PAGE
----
are rarely mentioned in the literature. The question thus remained:
    Where are the African fossils?
    3) The recent discovery of the partial Daka skull (~1 Ma) at the Bouri
    site, Middle Awash, Ethiopia (2), provided part of the answer. Potts
    et al (3) recently reported that the archaeologically and faunally
    rich site of Olorgesailie, Kenya, has divulged its first hominid
    fossils: a partial frontal and more fragmentary temporal bone dated
    0.97 to 0.9 Ma. Like the Daka specimen, these fragments (KNM-OL 45500)
    were assigned to the species Homo erectus.
    4) Potts et al. correctly assess the "Homo erectus" debate: "The
    entire sample of fossils from Africa, Asia, and Europe exhibits wide
    morphological variation that some researchers divide into multiple
    lineages and others place in a single, polytypic species." They opt
    for the latter hypothesis and conclude that "comparison of the KNM-OL
    45500 with other crania . . . illustrates that metric and qualitative
    similarities cut across temporal and spatial groups of fossil
    specimens." Assuming that a vast array of specimens of differing
    morphologies constitute the same species, favorable comparisons
    between some of them in one or a few morphologies are expected,
    especially if primitive retentions and shared derived features are not
    sorted out.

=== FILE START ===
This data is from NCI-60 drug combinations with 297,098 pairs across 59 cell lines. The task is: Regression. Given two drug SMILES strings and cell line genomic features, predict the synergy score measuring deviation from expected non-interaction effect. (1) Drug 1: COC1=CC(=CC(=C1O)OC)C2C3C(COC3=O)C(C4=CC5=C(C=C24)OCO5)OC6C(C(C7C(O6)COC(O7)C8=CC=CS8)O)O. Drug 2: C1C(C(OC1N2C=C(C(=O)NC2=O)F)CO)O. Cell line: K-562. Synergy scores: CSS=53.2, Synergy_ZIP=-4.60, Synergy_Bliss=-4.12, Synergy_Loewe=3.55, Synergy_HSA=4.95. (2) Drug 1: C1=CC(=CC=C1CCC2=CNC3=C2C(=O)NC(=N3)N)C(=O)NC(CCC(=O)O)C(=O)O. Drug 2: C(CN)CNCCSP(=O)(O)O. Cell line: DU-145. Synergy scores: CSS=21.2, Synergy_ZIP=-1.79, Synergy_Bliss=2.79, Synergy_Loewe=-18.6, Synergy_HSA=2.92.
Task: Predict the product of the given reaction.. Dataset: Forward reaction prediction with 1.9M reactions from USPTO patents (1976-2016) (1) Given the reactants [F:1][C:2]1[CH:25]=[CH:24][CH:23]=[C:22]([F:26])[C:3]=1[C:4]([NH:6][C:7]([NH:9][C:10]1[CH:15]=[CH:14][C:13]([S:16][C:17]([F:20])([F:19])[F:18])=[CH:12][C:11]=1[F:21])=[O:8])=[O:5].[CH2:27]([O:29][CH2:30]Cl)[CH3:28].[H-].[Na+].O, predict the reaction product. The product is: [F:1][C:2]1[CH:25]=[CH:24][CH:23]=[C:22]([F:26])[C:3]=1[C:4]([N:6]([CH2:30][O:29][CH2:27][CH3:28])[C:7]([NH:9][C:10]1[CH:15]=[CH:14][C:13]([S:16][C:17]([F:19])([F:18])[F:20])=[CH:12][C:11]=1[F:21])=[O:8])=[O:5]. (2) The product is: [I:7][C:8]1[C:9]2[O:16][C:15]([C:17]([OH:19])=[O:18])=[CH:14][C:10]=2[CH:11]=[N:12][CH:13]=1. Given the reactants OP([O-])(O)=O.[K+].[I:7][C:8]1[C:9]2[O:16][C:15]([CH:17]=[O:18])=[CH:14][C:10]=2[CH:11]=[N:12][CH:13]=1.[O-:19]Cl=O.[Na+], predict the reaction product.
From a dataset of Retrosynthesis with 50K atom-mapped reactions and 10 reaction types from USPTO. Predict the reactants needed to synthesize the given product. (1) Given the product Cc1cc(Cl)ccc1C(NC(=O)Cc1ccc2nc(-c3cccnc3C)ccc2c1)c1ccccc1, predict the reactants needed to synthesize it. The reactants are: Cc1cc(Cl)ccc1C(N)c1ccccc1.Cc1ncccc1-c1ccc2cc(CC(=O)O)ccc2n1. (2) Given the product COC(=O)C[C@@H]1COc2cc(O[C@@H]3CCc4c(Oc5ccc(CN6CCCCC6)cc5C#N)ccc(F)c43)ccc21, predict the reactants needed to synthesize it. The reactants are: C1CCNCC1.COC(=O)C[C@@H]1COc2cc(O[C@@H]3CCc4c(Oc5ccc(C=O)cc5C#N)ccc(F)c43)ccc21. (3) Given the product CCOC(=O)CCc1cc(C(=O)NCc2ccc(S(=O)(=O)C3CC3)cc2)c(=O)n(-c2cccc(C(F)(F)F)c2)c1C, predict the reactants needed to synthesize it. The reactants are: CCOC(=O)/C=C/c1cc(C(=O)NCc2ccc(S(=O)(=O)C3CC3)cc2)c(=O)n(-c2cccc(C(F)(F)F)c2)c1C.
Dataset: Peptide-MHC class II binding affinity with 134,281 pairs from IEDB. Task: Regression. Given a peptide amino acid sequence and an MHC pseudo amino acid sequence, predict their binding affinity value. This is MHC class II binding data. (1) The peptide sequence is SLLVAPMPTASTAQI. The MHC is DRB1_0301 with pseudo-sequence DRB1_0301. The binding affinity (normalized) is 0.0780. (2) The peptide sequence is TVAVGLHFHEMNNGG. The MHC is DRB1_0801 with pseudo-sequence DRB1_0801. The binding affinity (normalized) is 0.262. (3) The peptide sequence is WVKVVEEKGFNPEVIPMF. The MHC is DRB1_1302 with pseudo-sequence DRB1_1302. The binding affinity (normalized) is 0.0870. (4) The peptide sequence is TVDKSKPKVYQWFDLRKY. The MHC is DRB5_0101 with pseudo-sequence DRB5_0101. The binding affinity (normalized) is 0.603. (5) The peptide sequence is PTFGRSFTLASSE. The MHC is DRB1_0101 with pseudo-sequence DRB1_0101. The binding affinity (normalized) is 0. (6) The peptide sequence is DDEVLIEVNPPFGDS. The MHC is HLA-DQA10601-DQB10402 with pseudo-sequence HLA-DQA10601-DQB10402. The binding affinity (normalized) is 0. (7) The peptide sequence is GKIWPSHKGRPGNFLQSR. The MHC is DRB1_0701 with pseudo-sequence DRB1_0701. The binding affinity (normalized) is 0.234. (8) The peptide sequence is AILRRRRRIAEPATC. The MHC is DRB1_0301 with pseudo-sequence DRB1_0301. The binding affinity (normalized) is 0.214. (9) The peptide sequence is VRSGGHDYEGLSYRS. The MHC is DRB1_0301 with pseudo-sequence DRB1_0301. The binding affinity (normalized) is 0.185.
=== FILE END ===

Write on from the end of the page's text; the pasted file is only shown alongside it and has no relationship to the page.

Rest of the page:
5) But this does not clarify the question, "What is H. erectus?" One
    is left primarily with the traditional approach to the genus Homo: H.
    erectus is not H. habilis, H. heidelbergensis, or H. sapiens, whatever
    they are.
    6) Recognizing that "Homo erectus" may be more a historical accident
    than a biological reality might lead to a better understanding of
    those fossils whose morphology clearly exceeds the bounds of
    individual variation so well documented in the Trinil/Sangiran sample.
    In the meantime, OL 45500 should remind us that hominid systematics
    must be an endeavor of testing long-entrenched hypotheses, especially
    when those who turn to these hypotheses acknowledge them as being
    References (abridged):
    1. J. H. Schwartz, I. Tattersall, The Human Fossil Record, vol. 4,
    Craniodental Morphology of Australopithecus, Paranthropus, and Orrorin
    (Wiley-Liss, New York, in press)
    2. B. Asfaw et al., Nature 416, 317 (2002)
    3. R. Potts, A. K. Behrensmeyer, A. Deino, P. Ditchfield, J. Clark,
    Science 305, 75 (2004)
    4. J. H. Schwartz, I. Tattersall, The Human Fossil Record, vol. 2,
    Craniodental Morphology of Genus Homo (Africa and Asia) (Wiley-Liss,
    New York, 2003)
    5. J. H. Schwartz, I. Tattersall, Acta Anthropol. Sin. 19 (suppl.), 21
    Science http://www.sciencemag.org